In one of the deadliest single attacks in postwar Baghdad, a truck bomb shattered a popular fruit-and-vegetable market in a teeming Shiite neighborhood Thursday, killing 67 people and wounding more than 150 others.

Militants from the self-described Islamic State claimed responsibility for the bombing that incinerated much of the Jameela market in the district of Sadr City. The dead and wounded were carried away in blood-soaked blankets and garbage bags amid the charred and twisted stalls and spilled produce.

The Sunni extremist group, which holds about a third of Iraq and neighboring Syria, said it targeted a gathering place for Shiites and vowed more attacks. It often attacks military checkpoints or predominantly Shiite areas with the goal of undermining confidence in the government's security efforts.

When it launched its major onslaught across northern Iraq last year, the Islamic State group vowed to continue on to Baghdad, but a mobilization of volunteer Shiite fighters deterred any significant attacks on the capital at that time.

For the past two weeks, thousands of Iraqis have staged protests calling on the government to take a firm stance against corruption and reckless spending. Many see the corruption in the security forces as a major cause for its failures.

This week, the government approved a reform plan by Prime Minister Haider al-Abadi that includes taking some money that was to go to individual officials and redirecting it to strengthening the Interior and Defense ministries.

While attacks are common in Baghdad, Thursday's was the deadliest single bombing in the capital since the height of Iraq's sectarian bloodletting in 2006-07. More than 200 people were killed in a 2006 attack by a series of car bombs and mortar rounds that struck Sadr City. That prompted the government to implement a 24-hour curfew in Baghdad that remained in effect, on-and-off, until earlier this year, when al-Abadi lifted it to try to return some semblance of normal life in the capital.

In another major attack in Sadr City in 2013, two suicide bombers hit a cluster of funeral tents packed with mourning families, killing 72 people. Another 20 people were killed elsewhere in Iraq that day.

In Thursday's attack, police said the attackers put the explosives in a refrigeration truck so that it fit in with other vehicles delivering supplies to the market, the main center for produce and food sales in Baghdad. The bomb was detonated shortly after dawn.

Hassan Hamid said he was driving his minibus near the area when the force of the blast threw his vehicle about 10 meters (30 feet) away and onto the sidewalk.

"This is the strongest explosion I've ever seen in my life," said the 37-year-old father of three, speaking from his hospital bed where he was treated for shrapnel wounds. "I saw some cars were thrown into the sky and a fire erupted all over the place."

Ambulances and private cars ferried the wounded to hospitals. Long after the explosion, emergency vehicles remained at the scene, where firefighters doused the smoldering ruins.

Two police officers and four hospital officials confirmed the casualty figures of 67 dead and 152 wounded. All spoke on condition of anonymity because they were not authorized to talk to the media.

The market is especially crowded on Thursdays because shoppers from other provinces stock up on food for the weekend, one of the officers said.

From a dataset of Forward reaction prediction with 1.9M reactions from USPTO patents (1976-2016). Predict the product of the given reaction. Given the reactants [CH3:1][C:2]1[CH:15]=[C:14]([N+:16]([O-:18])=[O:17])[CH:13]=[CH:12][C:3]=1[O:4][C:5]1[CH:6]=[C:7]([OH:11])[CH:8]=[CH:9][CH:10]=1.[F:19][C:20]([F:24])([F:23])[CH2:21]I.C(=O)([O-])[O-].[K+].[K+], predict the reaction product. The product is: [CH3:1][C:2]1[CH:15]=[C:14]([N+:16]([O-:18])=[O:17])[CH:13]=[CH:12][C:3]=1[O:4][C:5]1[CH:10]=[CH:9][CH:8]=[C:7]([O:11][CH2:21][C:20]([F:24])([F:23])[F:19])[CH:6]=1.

In a message posted on an IS-affiliated Twitter account, the Islamic State said it detonated the truck bomb in order to have the "rejectionists (Shiites) experience the same harm as their bombardments cause to our Muslim people." The Sunni militant group, which seeks to establish a "caliphate" in Iraq and Syria, views Shiite Muslims, as well as other religious minorities, as apostates.

Parliament's security committee denounced the bombing, saying it "shows the ugliness and brutality" of the attackers.

Shiite lawmaker Hakim al-Zamili, who heads the committee, reiterated demands for a security review and for improving Iraq's intelligence services.

Al-Zamili also urged forming neighborhood groups that would keep Iraqi forces updated on the local situation, and he called for the firing of security officials whose failures may have led to the Sadr City attack, saying this was their "last warning."

Gyorgy Busztin, the acting chief of the U.N. mission in Iraq, called Thursday's attack "heinous and cowardly."

French President Francois Hollande also condemned the attack and said he spoke with al-Abadi by telephone to express his support.

Sadr City, previously known as Saddam City before the 2003 U.S.-led invasion, is home to some 3 million, with most of them Shiite Muslims. The district saw some of the worst fighting in the early days of the war. In 2004, coalition troops engaged in bloody battles in Sadr City and elsewhere with members of the Mahdi Army — fighters loyal to radical Shiite cleric Muqtada al-Sadr.

The Islamic State group claimed responsibility for a suicide car bombing Monday at a marketplace in Baquba, the capital of eastern Diyala province, that killed 34. The militants also targeted a market in Diyala last month, killing more than 115 people in one of the worst-single attacks to tear through the country in a decade.

The Iraqi military launched a large-scale operation last month to retake the western province of Anbar from the extremists.

A U.S.-led coalition has been bolstering Iraqi troops in their efforts to claw back territory from the militants for the past year. But while security forces successfully managed to recapture Saddam Hussein's hometown of Tikrit in April, operations elsewhere have stalled as government-backed forces struggle to dislodge the extremists from Iraq's biggest Sunni strongholds.

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Associated Press writer Murtada Faraj in Baghdad contributed to this report.